Health Watch — Cancer: Colon Cancer

Health Watch is a Public Service of the Office of News and Publications  and is intended to provide general information only and should not replace the advice of a medical professional. You should contact your physician if you have questions about any of these topics.

This week on Health Watch, we’ve been talking about preventing, detecting and treating cancer. Early detection is often the key to effective cancer treatment. In the case of colon cancer, if the cancer is detected and treated early enough, more than 90 percent of patients survive for at least five years.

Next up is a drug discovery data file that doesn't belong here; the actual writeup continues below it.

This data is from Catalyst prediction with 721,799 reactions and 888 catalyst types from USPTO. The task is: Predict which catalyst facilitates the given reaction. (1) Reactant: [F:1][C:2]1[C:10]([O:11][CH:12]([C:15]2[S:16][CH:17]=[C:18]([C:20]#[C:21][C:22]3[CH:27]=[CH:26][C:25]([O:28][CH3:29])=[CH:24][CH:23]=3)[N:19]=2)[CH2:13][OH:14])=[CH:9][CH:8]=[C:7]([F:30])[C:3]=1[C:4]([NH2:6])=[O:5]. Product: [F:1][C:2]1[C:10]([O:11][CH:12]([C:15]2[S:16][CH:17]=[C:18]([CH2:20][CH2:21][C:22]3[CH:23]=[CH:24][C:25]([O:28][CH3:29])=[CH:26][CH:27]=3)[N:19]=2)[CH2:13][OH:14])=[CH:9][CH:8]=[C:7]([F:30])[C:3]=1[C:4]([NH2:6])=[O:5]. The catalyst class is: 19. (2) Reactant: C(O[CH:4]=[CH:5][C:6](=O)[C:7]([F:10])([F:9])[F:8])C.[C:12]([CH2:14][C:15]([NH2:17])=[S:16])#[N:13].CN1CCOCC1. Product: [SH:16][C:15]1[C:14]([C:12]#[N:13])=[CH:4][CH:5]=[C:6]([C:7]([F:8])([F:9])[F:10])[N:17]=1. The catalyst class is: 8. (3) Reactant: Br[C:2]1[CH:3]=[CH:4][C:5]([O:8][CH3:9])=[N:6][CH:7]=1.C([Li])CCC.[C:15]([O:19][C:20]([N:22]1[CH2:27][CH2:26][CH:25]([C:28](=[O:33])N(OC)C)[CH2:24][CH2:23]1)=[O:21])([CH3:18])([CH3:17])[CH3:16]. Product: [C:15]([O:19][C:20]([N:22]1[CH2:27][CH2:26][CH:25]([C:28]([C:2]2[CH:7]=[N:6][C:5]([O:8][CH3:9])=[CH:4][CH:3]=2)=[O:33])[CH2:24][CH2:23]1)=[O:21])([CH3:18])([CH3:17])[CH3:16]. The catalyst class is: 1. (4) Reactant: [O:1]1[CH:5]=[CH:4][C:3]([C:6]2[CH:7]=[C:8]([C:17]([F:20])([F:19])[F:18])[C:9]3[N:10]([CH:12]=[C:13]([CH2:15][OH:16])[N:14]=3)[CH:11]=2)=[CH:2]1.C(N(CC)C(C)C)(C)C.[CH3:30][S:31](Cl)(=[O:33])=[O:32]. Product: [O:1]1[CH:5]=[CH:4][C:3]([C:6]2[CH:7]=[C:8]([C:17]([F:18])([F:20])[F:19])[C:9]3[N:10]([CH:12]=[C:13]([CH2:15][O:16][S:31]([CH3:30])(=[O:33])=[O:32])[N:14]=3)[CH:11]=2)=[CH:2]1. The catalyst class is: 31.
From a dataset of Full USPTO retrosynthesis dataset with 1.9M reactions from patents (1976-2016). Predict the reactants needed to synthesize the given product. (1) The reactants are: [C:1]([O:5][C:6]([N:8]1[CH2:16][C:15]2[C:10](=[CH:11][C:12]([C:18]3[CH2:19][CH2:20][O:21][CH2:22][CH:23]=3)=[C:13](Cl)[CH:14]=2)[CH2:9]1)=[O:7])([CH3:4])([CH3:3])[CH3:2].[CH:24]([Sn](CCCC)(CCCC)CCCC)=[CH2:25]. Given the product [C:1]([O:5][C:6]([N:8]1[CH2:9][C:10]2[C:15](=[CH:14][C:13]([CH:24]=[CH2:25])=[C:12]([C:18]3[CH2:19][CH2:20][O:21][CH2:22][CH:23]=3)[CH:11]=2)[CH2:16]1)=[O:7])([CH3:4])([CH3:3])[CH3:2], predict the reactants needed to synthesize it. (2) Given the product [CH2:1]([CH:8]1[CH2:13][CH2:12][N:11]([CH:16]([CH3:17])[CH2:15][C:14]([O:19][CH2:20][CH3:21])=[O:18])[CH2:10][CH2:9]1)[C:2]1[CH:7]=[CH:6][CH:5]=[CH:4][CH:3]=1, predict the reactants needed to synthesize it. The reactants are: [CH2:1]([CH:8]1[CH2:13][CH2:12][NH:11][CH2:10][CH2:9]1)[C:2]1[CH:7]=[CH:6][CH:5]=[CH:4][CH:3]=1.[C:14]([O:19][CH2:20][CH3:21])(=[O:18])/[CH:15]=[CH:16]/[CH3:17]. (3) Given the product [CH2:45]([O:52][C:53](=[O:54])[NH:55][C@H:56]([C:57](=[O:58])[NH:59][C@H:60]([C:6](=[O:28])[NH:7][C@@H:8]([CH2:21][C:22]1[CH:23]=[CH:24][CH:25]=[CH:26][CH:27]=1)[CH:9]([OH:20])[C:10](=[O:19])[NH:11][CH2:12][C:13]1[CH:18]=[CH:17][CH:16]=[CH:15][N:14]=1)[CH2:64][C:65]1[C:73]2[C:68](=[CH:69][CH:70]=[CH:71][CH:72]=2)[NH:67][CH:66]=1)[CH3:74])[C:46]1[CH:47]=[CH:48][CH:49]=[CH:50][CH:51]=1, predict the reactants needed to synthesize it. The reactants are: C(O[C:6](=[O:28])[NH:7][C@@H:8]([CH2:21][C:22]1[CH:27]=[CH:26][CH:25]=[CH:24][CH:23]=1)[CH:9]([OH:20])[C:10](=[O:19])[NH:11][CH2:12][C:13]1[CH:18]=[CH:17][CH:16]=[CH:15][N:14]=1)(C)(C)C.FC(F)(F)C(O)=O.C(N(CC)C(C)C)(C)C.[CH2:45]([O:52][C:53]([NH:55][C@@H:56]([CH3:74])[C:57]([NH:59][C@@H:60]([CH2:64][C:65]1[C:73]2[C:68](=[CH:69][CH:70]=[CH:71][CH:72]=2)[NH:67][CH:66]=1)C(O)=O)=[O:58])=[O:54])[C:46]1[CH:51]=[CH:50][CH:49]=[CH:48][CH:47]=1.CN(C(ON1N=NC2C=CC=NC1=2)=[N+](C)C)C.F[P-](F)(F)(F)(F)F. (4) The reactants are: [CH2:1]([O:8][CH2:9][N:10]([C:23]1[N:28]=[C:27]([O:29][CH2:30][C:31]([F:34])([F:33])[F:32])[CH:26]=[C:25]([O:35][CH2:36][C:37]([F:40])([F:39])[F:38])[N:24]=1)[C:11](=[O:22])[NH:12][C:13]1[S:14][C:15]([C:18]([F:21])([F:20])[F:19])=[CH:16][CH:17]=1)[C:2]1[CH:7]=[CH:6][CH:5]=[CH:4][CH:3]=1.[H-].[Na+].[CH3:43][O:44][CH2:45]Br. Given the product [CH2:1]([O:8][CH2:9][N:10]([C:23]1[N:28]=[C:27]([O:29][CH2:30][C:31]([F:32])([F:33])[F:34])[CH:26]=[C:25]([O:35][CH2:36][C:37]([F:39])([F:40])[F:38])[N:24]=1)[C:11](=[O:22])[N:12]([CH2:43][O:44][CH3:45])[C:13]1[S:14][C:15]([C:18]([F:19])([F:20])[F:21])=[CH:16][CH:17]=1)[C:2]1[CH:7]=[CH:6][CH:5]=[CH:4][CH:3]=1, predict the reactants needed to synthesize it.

Dr. Samir Gupta, a colon specialist at UT Southwestern Medical Center, says because of this, it’s important for even people without symptoms to be screened for colon cancer. Annual screenings should start at age 50. Screenings can include testing stool samples for traces of blood, or a colonoscopy to look for polyps that could become cancerous. People with risk factors, such as blood in the stool, a family history of the disease or polyps, should talk to their doctor about appropriate steps to take.

Visit to learn more about UT Southwestern’s clinical service in digestive disorders. 


March 2008

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